In 1993, a large multistate outbreak linked to Jack in the Box restaurants sickened over 730 people (four of whom died and over 170 of whom had long term health complications). It took one month to determine the cause of the outbreak and even longer to find the exact culprit. After that outbreak, public health officials knew there was a need for a national network that would expedite outbreak detection. Together, APHL and CDC worked to develop a system that would ensure that member laboratories were using the same testing methods so strains could be compared in a single national database.
In 1996 PulseNet was born.
PulseNet revolutionized foodborne outbreak detection and investigations by using DNA fingerprinting technology to detect clusters of foodborne pathogens. PulseNet allows outbreaks to be investigated in a matter of hours or days rather than weeks or months; rapid investigation of outbreaks means they can be addressed and resolved more quickly and that means fewer illnesses. Without this network, many large national outbreaks may have never been detected or investigated.
How does PulseNet work?
After a clinical laboratory has tested an individual’s sample to determine exactly which bacteria has made them ill, they send an isolate of that bacteria to the public health laboratory, which then performs DNA fingerprinting of the bacteria using pulsed-field gel electrophoresis (PFGE). That DNA fingerprint is then uploaded into PulseNet’s national database where microbiologists and epidemiologists from around the country can view the data and determine whether there are clusters of patterns that might indicate an outbreak.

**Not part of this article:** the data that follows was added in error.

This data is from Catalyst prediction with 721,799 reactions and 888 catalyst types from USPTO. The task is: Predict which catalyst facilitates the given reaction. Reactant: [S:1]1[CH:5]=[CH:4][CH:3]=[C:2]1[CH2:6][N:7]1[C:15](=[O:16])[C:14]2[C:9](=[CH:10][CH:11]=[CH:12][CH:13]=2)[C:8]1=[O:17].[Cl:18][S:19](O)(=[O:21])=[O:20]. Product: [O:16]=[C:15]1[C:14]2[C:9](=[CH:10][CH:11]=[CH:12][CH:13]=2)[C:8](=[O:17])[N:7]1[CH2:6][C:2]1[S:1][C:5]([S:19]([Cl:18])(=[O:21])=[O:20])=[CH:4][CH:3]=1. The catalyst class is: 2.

In real life terms…
I get sick. I go to my doctor who requests a stool sample; she sends that sample to a clinical laboratory who determined that E.coli O157 has made me ill. As mentioned above, the clinical lab then sends an isolate to my state’s public health lab where they perform DNA fingerprinting using PFGE. The DNA fingerprint is uploaded into the PulseNet database. People in three other states become ill; the DNA fingerprint of the bacteria that made them sick is uploaded into the PulseNet database too. A microbiologist in my state notices that the DNA patterns are all the same, indicating a need for further investigation to determine if we became sick from the same source. Epidemiologists from our state departments of health immediately contact us for interviews – we all mention that we ate at the same national restaurant chain. The public health system quickly jumps into high gear. They begin to look for additional cases and to identify where the restaurant’s many food items originated. CDC works closely with other federal partners such as FDA and USDA to try to determine the exact source of this outbreak.
What’s next for PulseNet?
While PulseNet has used PFGE testing for DNA fingerprinting, we are now looking at new technologies such as whole genome sequencing (WGS). Some public health laboratories and CDC laboratories are using WGS alongside PFGE to demonstrate the utility of this technology for real-time outbreak detection. Currently, both PFGE and WGS data, when available, are uploaded to PulseNet.